Braveheart's Progress, Medical

A Raspy Little Voice

This week I’m not going to talk about baby boy fashion or about Braveheart’s heart, but rather about something we don’t discuss much. His vocal cord. When Braveheart was born, he had a healthy, loud cry. After that, we didn’t hear him cry again until after his first surgery, and what we heard was not the cry you’d expect from a baby. It was breathy and weak, almost silent. A squeak of sorts. Rather heartbreaking, really.

Finding out that Braveheart had a paralyzed vocal cord as a complication of surgery was scary. We wondered: would our baby ever be able to cry again? Will he be able to speak? What we didn’t know is that vocal cords are also incredibly important for breathing and eating. So his cries and speech were the least of our worries.

Because of his vocal cord paralysis, Braveheart aspirated liquids when he was younger. Basically, he inhaled the liquids, i.e. his milk, into his lungs. As you can imagine, this is dangerous. To avoid aspiration, he had to be fed with an NG tube for the first couple of months earthside, and we gave him very thick liquids that he had to practically ‘chew’. [I will write a separate blog about tube feeding and thickening liquids sometime]. That was an adventure within itself!

In the video below, you can hear what his cry sounded like at nearly 2 months old. (He also had a rather pronounced tongue-tie… see if you can spot it).

Since then,  our little man’s voice has improved a whole lot. He’s even surprised himself with a loud yell of enthusiasm a few times.

This past Thursday, Braveheart had what we thought was supposed to be his last visit with the ENT doctor. She scoped his throat and we found out that one of his vocal cords is still not ‘perfect’. But you know what? He has an incredibly cute, raspy little voice. He still isn’t quite able to drink from fast flow nipples without choking/coughing, but he’s getting better at it. Slowly but surely. He cannot handle the flow of most sippy cups. But most importantly, he has no breathing issues and that is such an incredible blessing!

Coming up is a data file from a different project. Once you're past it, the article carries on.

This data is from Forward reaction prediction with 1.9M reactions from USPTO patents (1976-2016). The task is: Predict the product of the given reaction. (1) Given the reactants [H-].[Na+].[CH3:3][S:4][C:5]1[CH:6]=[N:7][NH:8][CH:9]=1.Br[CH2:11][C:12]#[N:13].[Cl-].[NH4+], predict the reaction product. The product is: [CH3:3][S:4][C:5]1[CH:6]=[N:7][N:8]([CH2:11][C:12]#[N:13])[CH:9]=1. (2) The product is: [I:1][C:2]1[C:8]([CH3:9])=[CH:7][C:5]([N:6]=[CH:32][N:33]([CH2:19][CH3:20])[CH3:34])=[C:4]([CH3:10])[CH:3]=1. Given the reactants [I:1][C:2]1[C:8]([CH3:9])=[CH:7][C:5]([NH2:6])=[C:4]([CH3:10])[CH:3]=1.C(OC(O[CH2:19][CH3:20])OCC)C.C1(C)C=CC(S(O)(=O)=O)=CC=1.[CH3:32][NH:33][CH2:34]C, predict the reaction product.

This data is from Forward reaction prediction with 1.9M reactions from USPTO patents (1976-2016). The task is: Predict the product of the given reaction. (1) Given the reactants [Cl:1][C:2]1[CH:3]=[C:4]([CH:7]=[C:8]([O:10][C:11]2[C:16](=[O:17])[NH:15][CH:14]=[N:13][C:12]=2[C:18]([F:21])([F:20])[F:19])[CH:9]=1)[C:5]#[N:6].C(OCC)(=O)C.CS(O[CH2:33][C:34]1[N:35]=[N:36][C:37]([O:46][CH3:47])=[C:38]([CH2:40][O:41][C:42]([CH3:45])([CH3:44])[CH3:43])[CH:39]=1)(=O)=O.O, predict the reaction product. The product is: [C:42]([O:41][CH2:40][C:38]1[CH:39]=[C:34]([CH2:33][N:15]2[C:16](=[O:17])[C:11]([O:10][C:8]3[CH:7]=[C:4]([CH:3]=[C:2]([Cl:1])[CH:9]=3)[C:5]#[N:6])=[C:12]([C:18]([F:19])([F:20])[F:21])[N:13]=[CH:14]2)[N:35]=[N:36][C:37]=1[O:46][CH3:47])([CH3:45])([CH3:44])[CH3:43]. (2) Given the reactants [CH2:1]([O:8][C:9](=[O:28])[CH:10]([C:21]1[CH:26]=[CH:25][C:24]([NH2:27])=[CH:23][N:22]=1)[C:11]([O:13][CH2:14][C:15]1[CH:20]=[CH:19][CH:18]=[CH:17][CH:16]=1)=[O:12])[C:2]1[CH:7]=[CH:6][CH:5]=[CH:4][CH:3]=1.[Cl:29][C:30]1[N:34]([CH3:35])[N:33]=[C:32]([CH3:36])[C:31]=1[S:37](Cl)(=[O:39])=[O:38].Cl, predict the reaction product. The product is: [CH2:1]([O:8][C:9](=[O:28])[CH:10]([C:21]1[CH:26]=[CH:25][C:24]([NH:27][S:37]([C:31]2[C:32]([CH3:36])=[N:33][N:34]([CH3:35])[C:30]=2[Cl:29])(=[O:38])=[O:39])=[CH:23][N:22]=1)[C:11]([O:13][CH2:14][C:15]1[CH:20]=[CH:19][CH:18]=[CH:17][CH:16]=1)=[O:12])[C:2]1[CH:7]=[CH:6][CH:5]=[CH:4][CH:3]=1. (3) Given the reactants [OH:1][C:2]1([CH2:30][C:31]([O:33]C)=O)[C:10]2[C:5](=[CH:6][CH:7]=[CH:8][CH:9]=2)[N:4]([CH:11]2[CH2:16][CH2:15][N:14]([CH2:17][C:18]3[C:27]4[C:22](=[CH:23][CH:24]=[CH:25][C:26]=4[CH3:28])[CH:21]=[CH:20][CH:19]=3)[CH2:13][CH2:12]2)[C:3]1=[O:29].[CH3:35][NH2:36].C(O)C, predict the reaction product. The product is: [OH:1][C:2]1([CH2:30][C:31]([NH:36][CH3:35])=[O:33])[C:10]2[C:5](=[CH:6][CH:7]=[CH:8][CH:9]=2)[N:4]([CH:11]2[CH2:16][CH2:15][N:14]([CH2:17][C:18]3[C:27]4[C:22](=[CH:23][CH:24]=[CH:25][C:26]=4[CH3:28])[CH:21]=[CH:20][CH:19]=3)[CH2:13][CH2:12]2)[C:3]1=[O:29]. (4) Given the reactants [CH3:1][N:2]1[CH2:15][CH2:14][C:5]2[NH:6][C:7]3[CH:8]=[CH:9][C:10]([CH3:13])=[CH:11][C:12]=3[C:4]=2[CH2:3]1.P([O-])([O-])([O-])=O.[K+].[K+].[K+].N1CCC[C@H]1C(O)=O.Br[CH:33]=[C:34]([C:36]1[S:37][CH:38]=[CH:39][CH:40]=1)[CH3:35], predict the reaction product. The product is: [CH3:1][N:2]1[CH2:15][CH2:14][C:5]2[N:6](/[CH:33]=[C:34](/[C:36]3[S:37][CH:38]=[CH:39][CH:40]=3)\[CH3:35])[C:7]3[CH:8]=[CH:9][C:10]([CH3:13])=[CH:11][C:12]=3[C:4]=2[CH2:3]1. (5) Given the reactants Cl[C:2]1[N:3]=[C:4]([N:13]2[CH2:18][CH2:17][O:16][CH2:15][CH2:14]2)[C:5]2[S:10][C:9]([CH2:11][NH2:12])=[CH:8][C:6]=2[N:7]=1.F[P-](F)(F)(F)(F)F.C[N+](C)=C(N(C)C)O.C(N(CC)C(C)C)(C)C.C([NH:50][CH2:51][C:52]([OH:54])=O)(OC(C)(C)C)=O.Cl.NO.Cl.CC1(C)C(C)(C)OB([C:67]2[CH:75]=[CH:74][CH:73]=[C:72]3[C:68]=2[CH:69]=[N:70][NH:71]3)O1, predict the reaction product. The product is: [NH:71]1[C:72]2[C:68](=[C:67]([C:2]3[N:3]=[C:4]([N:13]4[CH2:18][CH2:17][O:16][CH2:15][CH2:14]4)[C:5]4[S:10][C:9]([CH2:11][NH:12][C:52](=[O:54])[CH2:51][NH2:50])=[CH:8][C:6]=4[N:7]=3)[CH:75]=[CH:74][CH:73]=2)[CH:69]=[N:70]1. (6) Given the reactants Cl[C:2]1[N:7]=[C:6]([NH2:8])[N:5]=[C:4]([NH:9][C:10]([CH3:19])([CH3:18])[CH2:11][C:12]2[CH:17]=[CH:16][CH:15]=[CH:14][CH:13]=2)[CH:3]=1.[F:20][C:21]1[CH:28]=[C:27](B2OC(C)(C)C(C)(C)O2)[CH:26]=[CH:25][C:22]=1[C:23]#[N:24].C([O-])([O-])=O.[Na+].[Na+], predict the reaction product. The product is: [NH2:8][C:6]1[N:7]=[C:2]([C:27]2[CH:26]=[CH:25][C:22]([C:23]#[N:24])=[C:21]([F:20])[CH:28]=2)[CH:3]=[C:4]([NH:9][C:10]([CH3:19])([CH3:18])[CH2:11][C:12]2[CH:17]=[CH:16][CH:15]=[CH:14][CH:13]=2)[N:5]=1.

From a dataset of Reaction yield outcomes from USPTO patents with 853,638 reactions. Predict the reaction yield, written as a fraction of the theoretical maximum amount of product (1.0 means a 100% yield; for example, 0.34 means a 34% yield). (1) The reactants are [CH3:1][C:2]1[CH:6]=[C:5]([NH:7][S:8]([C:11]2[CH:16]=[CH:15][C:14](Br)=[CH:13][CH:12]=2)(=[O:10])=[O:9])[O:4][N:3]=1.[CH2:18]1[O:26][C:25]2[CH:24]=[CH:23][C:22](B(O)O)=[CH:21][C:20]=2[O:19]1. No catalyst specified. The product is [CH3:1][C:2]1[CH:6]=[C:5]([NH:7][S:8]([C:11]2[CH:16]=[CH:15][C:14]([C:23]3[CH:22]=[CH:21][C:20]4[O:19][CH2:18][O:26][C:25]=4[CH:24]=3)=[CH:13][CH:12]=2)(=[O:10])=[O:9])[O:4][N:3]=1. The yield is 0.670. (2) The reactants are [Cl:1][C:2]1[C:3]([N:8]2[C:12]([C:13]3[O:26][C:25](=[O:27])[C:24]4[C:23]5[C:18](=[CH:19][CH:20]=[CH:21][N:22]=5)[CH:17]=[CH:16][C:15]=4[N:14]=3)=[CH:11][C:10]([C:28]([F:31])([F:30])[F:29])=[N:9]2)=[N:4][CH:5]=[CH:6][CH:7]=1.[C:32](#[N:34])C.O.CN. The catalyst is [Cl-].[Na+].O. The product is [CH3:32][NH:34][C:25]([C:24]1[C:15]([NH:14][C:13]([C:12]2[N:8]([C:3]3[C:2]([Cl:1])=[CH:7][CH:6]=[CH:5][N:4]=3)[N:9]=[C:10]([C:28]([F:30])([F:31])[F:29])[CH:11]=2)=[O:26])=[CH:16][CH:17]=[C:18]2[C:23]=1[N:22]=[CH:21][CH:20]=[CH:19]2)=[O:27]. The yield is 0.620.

To us, he’s gotten so loud over the past months. So when we’re in public and people go “aww what a tiny little cry” or “aww his voice is so soft”, we look at them like “SOFT? He is LOUD!” Or we shush him in public when he’s crying and then realize that no one else heard him. lol.

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Braveheart at 4 months old

All joking aside, there is still a chance that his vocal cord will continue to heal. He’s still young after all. There’s also a chance that it may never fully heal, and that’s okay too. For now, we’re taking things one step at a time. And honestly… I can’t imagine him havinga ‘normal’ voice, because it is soooo sweet and super cute!

Below you can sort of hear what he usually sounds like now. It’s the best I could record.

Did you know that vocal cord paralysis was a risk in heart surgery? I sure didn’t!

 

Thank you for reading!

4 thoughts on “A Raspy Little Voice”

  1. This journey is not an easy one but God have equipped you guys with strength ,courage ,patience and greater wisdom to handle this upward journey .Continue to write more blogs so it can encourage someone else

    Liked by 1 person

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